Kong disaster recovery


April 4, 2023

What we want to cover

This is a short overview on a popular question I have gotten a lot by customers: how is disaster recovery designed with Kong (regardless if open source or Kong Enterprise)?

In fact there are two answers we will talk about - let’s start with

Infrastructure setup

As modern cloud native solution Kong is designed and usually also used with IaC (infrastructure as code). So depending on the used automation system getting a fresh empty new system up&running should be as easy as (re)running those automation scripts.

Just some common examples we see the most (we are agnostic to the used tool):

As Kong is extremely lightweight and has next to no dependencies (besides a database) it is very easy to get a new instance up&running. We are normally talking here about a few minutes max.

If the Postgres database has not been part of the outage pointing your Kong cluster to the still running Postgres already got you fully recovered.

If the database also got destroyed see below for the next step.

Kong configuration

Now let’s assume we have again a running fresh instance of Kong and it is empty. So we now want to recreate all runtime configurations (services, routes, plugins, consumers, ….).

Thanks to the fact that Kong is storing all its configuration in a Postgres database and can be configured declaratively we have multiple options to recover - each single one of them already serves our purpose - but many customers use two or all three for most flexibility, security and speed:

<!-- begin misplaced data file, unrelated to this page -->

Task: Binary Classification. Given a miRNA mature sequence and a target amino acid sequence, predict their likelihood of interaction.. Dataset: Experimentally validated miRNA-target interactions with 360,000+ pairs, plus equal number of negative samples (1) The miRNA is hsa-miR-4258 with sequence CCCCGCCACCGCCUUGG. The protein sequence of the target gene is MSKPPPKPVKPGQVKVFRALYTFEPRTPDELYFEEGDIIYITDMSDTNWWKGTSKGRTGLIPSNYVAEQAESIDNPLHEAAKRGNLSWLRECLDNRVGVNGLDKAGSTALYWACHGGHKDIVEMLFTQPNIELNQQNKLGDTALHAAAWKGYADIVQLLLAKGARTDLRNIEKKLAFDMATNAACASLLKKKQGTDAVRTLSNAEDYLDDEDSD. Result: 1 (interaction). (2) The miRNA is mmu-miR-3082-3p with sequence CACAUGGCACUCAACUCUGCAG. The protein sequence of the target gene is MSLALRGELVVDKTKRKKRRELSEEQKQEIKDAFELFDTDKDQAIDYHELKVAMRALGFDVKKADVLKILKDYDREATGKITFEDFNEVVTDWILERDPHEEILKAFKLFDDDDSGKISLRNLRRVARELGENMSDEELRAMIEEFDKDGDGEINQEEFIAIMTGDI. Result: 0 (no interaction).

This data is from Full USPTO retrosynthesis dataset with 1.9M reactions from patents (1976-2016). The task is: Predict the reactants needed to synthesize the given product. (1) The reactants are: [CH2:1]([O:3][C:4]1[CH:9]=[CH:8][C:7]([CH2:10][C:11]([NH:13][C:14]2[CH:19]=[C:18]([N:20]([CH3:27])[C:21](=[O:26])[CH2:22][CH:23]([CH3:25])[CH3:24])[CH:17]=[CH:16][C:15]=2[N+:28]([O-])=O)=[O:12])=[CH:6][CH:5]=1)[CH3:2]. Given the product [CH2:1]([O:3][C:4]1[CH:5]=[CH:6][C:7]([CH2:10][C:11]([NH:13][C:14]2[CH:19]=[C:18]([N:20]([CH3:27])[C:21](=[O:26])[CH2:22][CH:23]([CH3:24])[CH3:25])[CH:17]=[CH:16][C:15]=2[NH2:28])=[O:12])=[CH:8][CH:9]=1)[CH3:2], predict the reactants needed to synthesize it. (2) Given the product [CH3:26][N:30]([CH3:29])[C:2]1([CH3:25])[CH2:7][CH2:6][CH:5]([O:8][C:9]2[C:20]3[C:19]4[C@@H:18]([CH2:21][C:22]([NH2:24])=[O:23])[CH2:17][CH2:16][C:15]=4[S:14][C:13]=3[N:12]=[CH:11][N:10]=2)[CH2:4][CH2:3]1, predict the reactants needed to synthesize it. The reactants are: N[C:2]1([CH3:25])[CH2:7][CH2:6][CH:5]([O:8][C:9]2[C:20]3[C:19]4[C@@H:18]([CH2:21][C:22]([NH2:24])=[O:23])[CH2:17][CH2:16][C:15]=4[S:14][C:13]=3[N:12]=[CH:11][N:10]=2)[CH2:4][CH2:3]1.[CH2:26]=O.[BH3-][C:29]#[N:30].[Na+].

Restore from database backup

If you have a backup of your database you can simply restore it and you are done. This is the easiest and fastest way if your database backup is current.

Applying a declarative dump

With decK (declarative configuration of Kong) there is a command available to dump the whole gateway configuration into YAML files:

deck dump --all-workspaces

(-all-workspaces only needed on Kong Enterprise as open source has no RBAC)

This will create a folder structure with all the configuration files. Now you can simply apply those files to your new instance of Kong:

If you dumped a single workspace / are on open source:

deck sync -s myDumpFile.yaml

If you dumped multiple workspaces they are all in one folder. You can then apply all of them at once with:

deck sync -s /path/to/myDumpFolder

This approach obviously requires that you have a current deck dump available (most common automatically stored in your version control system).

The wonder of CI/CD

This way is getting very common if you have already configured your Kong instance configuration completely with CI/CD.

In such a scenario all runtime configurations are applied by CI/CD pipelines. So in case of a disaster you can simply re-run your CI/CD pipelines and you are done.

This last approach as said is becoming more and more common as you have those pipelines anyway and don’t need to create dumps (regardless of database or deck) on a schedule. Also by nature this approach is incremental - any change to production is automatically applied to the next disaster recovery.


Having worked with a lot of Enterprise software in my career ot still amazes me how simple and quick can be achieved with Kong - I remember on other systems (regardless if API Management or anything else) with the Enterprise tag in the name this normally was some kind of nightmare.

Personally my own demo system I have invented for Kong is fully based on those concepts - I can re-run a fresh demo environment for every presentation and infrastructure (as I do have IaC for different tech stacks).